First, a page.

harnessing the wild, not taming it

Isn’t it ironic that so many adults spend time lamenting the wildness of children, trying vainly to tame them into docility at the same time they wring their hands at the quiet tameness (at least in terms of church involvement; we won’t get into what happens at home or elsewhere) of their grown-up peers? In the past I have had people lecture me about the need for small children to experience adult church so they can learn to sit quietly as is expected in such a setting.

Oh really? You mean you want me to help perform a surgical character bypass on children, removing from them their playfulness, spontaneity, and child-like wonder? Is that what you mean to say? Because that will be the likely result. Maybe that is one additional reason so many twenty-somethings check out of church as soon as they graduate high school and wander off to college.

Make no mistake, I maintain that there is a place for teaching children boundaries, mutual respect, and a sense of propriety in specific situations. However, it needs to be conveyed in a way that harnesses their energy, rather than killing it. If I am to bring a group of children into adult worship, I want to do it with full permission to unleash their child-like exuberance as a blessing to the Lord and to his people.

Concerning church education, in an adult Bible class, a rabbit trail can be a distraction in many cases. In a children’s class, a skillful teacher can leverage the distraction to maximal learning impact, that is, an effective teachable moment, embedding in the hearts of her students that God is a God of wonder, and is never put off by their curiosity or boundless energy.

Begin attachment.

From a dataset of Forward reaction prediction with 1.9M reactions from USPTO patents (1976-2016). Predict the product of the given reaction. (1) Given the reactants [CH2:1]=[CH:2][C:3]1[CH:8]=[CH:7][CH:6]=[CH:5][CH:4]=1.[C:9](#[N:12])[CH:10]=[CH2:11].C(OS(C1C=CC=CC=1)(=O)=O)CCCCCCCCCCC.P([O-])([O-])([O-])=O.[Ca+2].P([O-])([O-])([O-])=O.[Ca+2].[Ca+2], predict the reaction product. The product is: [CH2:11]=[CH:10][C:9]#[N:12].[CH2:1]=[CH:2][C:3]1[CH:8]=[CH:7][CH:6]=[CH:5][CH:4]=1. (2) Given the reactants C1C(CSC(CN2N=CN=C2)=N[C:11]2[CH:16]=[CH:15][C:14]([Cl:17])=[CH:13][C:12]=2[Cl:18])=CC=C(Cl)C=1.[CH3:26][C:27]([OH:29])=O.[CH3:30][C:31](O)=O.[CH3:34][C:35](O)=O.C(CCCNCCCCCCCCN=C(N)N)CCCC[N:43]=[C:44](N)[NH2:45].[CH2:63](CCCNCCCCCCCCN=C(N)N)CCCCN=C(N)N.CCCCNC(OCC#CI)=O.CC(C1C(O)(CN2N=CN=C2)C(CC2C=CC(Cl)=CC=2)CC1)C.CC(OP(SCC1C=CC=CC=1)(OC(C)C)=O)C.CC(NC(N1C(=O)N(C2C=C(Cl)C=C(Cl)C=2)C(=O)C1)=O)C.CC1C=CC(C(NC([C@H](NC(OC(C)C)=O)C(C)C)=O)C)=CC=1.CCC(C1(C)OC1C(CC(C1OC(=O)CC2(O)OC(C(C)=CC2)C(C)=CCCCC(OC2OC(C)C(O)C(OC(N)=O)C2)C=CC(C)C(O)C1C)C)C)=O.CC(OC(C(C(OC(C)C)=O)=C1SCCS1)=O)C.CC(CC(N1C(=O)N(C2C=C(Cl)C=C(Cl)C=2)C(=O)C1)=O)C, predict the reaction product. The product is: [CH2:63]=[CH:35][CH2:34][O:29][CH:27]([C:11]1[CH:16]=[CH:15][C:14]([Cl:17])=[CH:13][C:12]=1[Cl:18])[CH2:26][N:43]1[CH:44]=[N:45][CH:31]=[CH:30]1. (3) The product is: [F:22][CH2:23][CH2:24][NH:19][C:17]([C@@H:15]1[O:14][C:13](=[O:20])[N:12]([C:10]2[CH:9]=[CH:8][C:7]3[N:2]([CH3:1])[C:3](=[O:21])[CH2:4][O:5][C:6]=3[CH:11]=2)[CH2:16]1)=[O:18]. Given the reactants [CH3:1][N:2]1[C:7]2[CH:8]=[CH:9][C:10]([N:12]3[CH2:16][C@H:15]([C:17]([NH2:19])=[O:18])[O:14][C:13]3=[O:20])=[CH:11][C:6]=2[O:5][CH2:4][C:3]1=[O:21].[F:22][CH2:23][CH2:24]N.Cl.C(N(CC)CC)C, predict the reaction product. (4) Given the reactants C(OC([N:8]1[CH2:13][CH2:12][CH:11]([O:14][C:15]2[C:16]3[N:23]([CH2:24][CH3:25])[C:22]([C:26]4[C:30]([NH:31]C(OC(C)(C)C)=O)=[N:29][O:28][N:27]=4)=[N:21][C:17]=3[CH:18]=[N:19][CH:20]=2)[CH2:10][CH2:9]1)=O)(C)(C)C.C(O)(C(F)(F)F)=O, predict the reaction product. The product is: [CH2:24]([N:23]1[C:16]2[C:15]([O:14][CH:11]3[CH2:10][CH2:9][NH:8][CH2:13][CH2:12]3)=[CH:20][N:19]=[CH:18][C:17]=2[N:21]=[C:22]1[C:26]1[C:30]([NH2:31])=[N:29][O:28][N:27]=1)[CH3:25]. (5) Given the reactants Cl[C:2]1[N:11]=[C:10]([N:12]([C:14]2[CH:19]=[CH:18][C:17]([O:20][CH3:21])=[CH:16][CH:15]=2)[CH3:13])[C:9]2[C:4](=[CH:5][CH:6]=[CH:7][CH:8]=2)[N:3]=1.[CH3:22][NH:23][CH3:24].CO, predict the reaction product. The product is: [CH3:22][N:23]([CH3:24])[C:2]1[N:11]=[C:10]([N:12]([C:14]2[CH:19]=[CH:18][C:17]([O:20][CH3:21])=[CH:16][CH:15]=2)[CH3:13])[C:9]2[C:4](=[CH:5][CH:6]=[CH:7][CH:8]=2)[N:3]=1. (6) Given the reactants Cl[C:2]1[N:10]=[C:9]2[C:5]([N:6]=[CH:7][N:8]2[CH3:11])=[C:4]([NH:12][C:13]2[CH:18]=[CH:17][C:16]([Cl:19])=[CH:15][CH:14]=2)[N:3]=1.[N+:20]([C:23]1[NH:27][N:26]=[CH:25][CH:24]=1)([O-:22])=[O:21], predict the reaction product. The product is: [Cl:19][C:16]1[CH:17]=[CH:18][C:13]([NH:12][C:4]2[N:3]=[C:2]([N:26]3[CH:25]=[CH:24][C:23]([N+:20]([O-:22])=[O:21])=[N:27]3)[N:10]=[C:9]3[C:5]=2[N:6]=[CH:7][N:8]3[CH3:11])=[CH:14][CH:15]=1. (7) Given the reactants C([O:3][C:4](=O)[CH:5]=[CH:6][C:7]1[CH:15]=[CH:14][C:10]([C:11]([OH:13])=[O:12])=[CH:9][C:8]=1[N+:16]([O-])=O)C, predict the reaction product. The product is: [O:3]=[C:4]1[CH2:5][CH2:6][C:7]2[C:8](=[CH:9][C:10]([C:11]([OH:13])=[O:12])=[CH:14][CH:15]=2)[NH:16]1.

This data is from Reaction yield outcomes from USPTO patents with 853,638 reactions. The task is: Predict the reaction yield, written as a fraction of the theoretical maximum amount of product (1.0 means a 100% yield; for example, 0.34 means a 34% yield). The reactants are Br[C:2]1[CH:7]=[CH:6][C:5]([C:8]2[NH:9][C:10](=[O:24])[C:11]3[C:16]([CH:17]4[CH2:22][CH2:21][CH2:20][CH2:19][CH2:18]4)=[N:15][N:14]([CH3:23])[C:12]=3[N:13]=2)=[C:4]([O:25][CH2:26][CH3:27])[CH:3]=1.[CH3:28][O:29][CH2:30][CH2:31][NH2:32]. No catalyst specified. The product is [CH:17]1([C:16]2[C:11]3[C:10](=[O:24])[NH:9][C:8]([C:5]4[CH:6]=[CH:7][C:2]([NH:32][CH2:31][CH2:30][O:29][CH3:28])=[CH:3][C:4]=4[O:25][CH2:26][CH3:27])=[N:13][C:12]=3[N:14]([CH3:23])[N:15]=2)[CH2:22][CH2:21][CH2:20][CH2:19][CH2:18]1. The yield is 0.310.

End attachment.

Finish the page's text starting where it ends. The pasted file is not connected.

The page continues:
The teacher/learner relationship should be that of a seasoned field guide leading young discoverers on new adventures. There will be misteps, to be sure, each a teachable moment. Rather than becoming bound to a pre-written instructional script, the field guide should harness the curriculum as a compass, using Scripture as the foundation toward which the compass continually points to gain its bearings. Kind of like finding due north. And in the process, kind of like regaining the wonder of a child discovering the fullness of God made flesh, Immanuel.

A field guide will harness the energy of the children, engaging them to such a degree that discipline issues become primarily moot. The would-be monsters are simply having too much fun, expending too much energy, and never wanting it to end, to create problems. There are exceptions, of course, and they can be dealt with. But who has time for writing rules on the white board and having kids recite them, when the children are exploding with curiosity to see what new adventure their field guide will lead them on?

Next time you recruit leaders and teachers, seek out adventurers who have a childlike sense of wonder yet who can apply appropriate measures (gently redirect, counsel, separate, seek leadership and/or parental help when necessary) when children test the boundaries. Look for field guides who see the world through the eyes of children and who themselves are willing to put in a little bit of extra work to lend authenticity to each new experience. Love them. Support them. Watch them blossom along with their young charges.

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